The instructors are already there, lining canoes up along the water's edge. We gather for the usual discussion: What is a life jacket? How do you make sure your paddle fits? Which end is the front of the boat? Hold onto the gunnels and keep your weight low as you climb in. Make sure you have a bailer and a throw line, in case you happen to flip over.
We pull our life jackets on over our warm clothing - another layer to help fend off the morning's chill. The more optimistic participants have their sunglasses at the ready, but everyone keeps their rain jackets on
Getting out on the water is smooth, and in a minute we're off. We start by learning different paddle strokes - the sweep, draw, and pry.
I am told that if any photos end up on Facebook, I'll be in big trouble. Fortunately, wcatrex isn't Facebook!
Once we're all in our new positions and back on the water, we go over the strokes we previously learned and add one more: the J-stroke. Our instructor compliments us all rigorously for how good are, and then ushers us back toward shore for a nice lunch break. By the time we return to the water, the sun has come out, offering promises of a warmer afternoon. We go for a paddle around the lake, navigating through stumps along the water's edge and investigating a beaver dam.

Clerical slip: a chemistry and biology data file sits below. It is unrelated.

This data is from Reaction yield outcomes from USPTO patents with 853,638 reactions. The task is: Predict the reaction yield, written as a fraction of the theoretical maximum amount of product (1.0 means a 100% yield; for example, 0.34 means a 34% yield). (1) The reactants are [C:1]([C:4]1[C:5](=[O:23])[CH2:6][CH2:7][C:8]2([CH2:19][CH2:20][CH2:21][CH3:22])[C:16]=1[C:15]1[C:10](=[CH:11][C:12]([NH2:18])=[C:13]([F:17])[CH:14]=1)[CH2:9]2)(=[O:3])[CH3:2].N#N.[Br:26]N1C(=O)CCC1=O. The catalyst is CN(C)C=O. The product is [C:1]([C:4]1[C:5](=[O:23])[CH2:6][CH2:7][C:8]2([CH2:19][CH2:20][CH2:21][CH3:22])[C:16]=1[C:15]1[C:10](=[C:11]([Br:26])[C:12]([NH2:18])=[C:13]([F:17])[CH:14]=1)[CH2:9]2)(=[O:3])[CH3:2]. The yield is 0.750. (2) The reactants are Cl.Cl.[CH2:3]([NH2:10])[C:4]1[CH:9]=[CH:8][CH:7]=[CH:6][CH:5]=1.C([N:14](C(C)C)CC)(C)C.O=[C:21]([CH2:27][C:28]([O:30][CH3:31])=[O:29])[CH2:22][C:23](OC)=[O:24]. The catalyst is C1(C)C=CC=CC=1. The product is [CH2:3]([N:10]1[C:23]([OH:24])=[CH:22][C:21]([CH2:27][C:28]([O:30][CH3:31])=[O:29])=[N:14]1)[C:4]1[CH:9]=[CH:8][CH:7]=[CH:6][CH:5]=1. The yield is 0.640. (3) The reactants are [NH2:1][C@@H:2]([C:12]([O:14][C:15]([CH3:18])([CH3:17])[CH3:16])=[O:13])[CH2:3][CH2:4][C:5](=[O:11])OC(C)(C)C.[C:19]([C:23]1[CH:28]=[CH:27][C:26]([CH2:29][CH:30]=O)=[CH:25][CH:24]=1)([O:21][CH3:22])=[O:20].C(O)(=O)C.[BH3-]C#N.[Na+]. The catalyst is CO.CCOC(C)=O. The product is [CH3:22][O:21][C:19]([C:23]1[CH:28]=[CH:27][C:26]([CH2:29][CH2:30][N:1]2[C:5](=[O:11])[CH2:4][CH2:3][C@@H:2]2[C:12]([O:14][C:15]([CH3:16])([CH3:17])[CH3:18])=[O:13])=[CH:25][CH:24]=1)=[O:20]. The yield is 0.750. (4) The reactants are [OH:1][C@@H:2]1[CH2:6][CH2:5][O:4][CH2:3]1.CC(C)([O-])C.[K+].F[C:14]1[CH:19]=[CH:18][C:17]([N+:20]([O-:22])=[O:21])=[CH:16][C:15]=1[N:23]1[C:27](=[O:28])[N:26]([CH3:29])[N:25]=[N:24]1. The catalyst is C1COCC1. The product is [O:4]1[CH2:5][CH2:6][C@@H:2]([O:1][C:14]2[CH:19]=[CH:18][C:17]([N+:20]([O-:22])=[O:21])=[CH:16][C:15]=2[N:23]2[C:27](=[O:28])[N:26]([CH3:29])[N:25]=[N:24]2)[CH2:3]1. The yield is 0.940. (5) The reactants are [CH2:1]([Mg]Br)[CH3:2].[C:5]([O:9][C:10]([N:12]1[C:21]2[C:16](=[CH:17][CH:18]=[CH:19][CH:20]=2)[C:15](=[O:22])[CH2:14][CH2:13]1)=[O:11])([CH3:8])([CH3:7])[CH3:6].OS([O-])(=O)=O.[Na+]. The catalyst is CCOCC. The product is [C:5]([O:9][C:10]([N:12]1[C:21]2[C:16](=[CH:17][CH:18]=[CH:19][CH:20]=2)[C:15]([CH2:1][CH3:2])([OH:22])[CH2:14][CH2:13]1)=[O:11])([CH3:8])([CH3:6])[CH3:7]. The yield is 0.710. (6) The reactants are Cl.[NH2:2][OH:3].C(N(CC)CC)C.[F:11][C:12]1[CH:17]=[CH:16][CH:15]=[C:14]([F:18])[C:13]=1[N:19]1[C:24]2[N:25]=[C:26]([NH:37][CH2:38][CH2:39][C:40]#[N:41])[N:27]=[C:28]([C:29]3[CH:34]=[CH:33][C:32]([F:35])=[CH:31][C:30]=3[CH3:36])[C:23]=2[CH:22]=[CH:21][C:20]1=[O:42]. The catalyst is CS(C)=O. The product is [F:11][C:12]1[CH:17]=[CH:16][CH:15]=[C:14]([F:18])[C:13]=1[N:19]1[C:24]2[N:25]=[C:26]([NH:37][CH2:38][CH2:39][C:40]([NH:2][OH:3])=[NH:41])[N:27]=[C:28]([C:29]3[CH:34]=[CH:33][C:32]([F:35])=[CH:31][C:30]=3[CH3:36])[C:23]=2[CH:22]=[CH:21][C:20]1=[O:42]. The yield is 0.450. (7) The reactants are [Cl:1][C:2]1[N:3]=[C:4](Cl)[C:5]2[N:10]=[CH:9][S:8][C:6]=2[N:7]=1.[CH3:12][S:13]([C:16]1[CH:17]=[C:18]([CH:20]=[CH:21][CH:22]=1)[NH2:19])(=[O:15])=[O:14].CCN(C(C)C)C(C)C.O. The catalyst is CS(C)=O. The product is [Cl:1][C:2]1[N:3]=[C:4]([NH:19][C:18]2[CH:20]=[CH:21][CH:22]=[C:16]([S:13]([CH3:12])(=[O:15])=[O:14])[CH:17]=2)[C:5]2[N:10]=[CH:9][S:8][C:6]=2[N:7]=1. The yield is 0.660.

We also engage in a lively battle of wits, strength and heart against our instructors and another kayak group, using paddles to fling water-soaked sponges at each other. While nobody really keeps score, I am personally certain that we came out victorious.